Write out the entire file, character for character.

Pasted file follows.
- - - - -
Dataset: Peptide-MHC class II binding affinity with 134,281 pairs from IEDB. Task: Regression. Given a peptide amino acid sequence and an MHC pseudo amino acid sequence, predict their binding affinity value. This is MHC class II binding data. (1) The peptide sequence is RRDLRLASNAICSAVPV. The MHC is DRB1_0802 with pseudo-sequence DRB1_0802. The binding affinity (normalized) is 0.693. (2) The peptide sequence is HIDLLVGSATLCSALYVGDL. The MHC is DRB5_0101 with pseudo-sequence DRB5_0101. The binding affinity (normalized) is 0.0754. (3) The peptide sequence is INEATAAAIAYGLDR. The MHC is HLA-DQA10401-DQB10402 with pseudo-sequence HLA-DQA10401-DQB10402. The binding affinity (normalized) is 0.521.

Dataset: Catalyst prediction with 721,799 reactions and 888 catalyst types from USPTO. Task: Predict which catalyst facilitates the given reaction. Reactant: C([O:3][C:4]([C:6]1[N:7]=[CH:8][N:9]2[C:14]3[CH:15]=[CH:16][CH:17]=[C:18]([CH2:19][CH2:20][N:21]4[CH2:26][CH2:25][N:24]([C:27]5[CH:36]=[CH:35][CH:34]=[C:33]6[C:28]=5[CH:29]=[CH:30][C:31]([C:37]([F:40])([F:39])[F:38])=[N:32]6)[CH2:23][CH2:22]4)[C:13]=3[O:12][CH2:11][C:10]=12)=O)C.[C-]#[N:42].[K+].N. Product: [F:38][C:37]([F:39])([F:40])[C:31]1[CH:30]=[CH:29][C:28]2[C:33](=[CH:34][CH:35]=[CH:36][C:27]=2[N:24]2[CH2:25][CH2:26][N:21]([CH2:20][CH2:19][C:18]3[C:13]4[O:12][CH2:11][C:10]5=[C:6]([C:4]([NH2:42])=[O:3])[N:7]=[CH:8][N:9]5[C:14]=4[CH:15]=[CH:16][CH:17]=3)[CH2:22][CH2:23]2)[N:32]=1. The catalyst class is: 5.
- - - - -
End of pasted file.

Dataset: Peptide-MHC class II binding affinity with 134,281 pairs from IEDB. Task: Regression. Given a peptide amino acid sequence and an MHC pseudo amino acid sequence, predict their binding affinity value. This is MHC class II binding data. (1) The peptide sequence is RRDLRLASNAICSAVPV. The MHC is DRB1_0802 with pseudo-sequence DRB1_0802. The binding affinity (normalized) is 0.693. (2) The peptide sequence is HIDLLVGSATLCSALYVGDL. The MHC is DRB5_0101 with pseudo-sequence DRB5_0101. The binding affinity (normalized) is 0.0754. (3) The peptide sequence is INEATAAAIAYGLDR. The MHC is HLA-DQA10401-DQB10402 with pseudo-sequence HLA-DQA10401-DQB10402. The binding affinity (normalized) is 0.521.

Dataset: Catalyst prediction with 721,799 reactions and 888 catalyst types from USPTO. Task: Predict which catalyst facilitates the given reaction. Reactant: C([O:3][C:4]([C:6]1[N:7]=[CH:8][N:9]2[C:14]3[CH:15]=[CH:16][CH:17]=[C:18]([CH2:19][CH2:20][N:21]4[CH2:26][CH2:25][N:24]([C:27]5[CH:36]=[CH:35][CH:34]=[C:33]6[C:28]=5[CH:29]=[CH:30][C:31]([C:37]([F:40])([F:39])[F:38])=[N:32]6)[CH2:23][CH2:22]4)[C:13]=3[O:12][CH2:11][C:10]=12)=O)C.[C-]#[N:42].[K+].N. Product: [F:38][C:37]([F:39])([F:40])[C:31]1[CH:30]=[CH:29][C:28]2[C:33](=[CH:34][CH:35]=[CH:36][C:27]=2[N:24]2[CH2:25][CH2:26][N:21]([CH2:20][CH2:19][C:18]3[C:13]4[O:12][CH2:11][C:10]5=[C:6]([C:4]([NH2:42])=[O:3])[N:7]=[CH:8][N:9]5[C:14]=4[CH:15]=[CH:16][CH:17]=3)[CH2:22][CH2:23]2)[N:32]=1. The catalyst class is: 5.